I also don't agree with your statement that Open Source software cannot even break the server/consulting ghetto. I'll make just one name to prove you wrong: Mozilla.
      I don't agree either, but let's not fool ourselves, Mozilla takes a huge amount of cash from Google, distorting any judgment we can make about its success in the desktop market.

      Comment


      • #83
        Originally posted by yotambien View Post
        I don't agree either, but let's not fool ourselves, Mozilla takes a huge amount of cash from Google, distorting any judgment we can make about its success in the desktop market.
        I'm not sure that I understand what you mean here.
        Isn't a measure of success to find good sponsors?

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        • #84
          No, no, what I mean is that maybe Firefox wouldn't be where it is today if it hadn't got the financial backing of Google.

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          • #85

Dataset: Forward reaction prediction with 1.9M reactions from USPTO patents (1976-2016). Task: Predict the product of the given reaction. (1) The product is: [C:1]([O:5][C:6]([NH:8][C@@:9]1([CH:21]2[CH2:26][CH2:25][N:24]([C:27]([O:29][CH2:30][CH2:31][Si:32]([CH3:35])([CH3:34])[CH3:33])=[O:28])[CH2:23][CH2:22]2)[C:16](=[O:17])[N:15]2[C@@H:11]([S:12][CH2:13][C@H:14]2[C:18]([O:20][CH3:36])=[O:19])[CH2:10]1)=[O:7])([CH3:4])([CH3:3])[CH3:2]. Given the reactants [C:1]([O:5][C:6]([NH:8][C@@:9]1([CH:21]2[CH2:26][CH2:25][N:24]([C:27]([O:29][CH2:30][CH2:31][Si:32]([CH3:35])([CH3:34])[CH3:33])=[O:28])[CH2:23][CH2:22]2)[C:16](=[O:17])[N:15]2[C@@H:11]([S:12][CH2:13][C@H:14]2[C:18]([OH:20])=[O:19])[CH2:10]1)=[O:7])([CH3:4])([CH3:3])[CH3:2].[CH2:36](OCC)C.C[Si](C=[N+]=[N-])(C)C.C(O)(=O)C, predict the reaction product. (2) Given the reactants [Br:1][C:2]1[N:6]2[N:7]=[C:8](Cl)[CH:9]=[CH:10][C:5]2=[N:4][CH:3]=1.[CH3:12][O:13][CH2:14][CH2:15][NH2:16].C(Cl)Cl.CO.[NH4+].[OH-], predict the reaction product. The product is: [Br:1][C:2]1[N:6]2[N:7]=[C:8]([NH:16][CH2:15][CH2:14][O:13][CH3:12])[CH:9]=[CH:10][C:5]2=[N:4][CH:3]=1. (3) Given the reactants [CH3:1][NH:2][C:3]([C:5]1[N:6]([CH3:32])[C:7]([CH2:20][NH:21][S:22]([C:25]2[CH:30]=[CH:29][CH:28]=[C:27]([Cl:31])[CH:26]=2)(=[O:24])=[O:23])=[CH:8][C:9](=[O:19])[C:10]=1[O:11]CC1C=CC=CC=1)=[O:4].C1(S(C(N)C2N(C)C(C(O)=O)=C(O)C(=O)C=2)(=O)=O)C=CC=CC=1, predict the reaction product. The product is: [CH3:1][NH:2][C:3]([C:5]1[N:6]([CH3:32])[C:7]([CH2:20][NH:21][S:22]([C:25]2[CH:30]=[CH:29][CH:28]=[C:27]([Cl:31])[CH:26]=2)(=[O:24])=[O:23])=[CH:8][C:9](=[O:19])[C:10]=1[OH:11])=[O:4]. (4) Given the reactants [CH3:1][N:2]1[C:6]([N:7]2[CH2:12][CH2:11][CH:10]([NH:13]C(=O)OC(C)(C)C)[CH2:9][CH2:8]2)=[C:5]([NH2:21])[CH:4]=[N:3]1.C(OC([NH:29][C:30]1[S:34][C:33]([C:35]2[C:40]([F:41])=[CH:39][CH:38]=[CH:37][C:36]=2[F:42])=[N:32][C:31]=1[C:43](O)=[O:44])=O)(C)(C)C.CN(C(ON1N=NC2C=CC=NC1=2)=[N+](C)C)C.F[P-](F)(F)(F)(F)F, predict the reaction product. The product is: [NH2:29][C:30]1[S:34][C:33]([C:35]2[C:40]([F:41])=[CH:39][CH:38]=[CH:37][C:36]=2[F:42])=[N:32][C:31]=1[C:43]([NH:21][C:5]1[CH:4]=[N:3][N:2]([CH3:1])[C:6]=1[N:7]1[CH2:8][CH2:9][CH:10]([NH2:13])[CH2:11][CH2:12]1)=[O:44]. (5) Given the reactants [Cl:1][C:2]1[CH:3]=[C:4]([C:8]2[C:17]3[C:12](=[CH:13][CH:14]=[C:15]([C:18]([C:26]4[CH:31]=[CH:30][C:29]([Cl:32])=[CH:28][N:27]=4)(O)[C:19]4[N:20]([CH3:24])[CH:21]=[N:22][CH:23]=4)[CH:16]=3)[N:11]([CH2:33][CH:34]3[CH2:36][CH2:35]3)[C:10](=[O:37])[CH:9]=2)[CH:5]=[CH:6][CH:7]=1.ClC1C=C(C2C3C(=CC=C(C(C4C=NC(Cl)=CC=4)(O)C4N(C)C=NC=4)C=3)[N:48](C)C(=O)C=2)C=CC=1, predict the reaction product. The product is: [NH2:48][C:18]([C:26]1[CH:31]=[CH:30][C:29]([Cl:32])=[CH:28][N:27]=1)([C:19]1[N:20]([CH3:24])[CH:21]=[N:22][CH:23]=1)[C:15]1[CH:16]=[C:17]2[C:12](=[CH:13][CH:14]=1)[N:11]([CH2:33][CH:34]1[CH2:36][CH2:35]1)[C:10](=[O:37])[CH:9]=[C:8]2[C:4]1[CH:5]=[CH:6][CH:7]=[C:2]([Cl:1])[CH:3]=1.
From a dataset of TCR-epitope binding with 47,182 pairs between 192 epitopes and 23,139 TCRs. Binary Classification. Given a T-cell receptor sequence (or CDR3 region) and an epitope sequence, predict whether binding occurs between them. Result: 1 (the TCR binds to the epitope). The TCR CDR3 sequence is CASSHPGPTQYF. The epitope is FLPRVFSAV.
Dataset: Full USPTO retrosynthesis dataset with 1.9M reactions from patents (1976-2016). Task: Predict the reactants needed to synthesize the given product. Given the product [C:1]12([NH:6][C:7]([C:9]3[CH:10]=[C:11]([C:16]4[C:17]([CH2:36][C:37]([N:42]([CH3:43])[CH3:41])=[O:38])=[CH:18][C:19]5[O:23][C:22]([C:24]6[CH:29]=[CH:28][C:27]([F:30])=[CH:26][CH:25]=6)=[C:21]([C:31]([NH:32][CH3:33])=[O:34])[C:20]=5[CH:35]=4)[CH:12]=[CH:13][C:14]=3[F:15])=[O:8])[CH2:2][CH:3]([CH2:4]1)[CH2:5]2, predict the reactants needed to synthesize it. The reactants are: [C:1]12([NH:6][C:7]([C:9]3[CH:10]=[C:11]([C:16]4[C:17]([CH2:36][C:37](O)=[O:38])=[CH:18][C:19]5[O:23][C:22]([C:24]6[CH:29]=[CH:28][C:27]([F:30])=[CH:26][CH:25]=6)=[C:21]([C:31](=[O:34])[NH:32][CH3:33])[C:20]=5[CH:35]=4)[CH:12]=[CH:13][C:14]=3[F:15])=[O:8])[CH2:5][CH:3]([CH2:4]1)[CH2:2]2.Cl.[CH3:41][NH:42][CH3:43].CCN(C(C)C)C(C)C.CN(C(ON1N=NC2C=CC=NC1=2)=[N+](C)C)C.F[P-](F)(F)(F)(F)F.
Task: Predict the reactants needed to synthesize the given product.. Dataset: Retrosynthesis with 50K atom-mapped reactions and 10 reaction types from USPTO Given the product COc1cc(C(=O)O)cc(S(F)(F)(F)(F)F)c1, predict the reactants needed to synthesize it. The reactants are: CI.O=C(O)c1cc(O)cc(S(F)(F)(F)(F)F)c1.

Oh, I see what you meant. Sure, if Google decided to give that cash to Mozilla they already thought it was a good product with a great potential. My point still applies, though; I'm sure KDE, Gnome or whatever other project would be better today if they had 50 million dollars extra each year. It's a bit circular, yes.

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            • #86
              Yes it's vice versa. The good product attracts sponsors and the financial help they offer make it even better.
              The fact that KDE or Gnome didn't find a colossal company to support them financially, doesn't reduce the value of Firefox though. Different circumstances.

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              • #87
                Originally posted by yotambien View Post
                I saw nothing relevant there, although I skipped a lot of it. In any case, a video documentary is not the preferred media to convey information.
                Great lol! This video is part of theory that microsoft was actually part of IBM and IBM has created bill gates and co, and trasfered huge intellectual base on part of OS/2 to microsoft to get away from anti-trust lawsuit in 80'ties AND switch to microcontroller based personal computers from supercomputer segment as market changed. Bill, IBM and microsoft are representatives of something very huge, with high financial power and love to control and dominate the industry.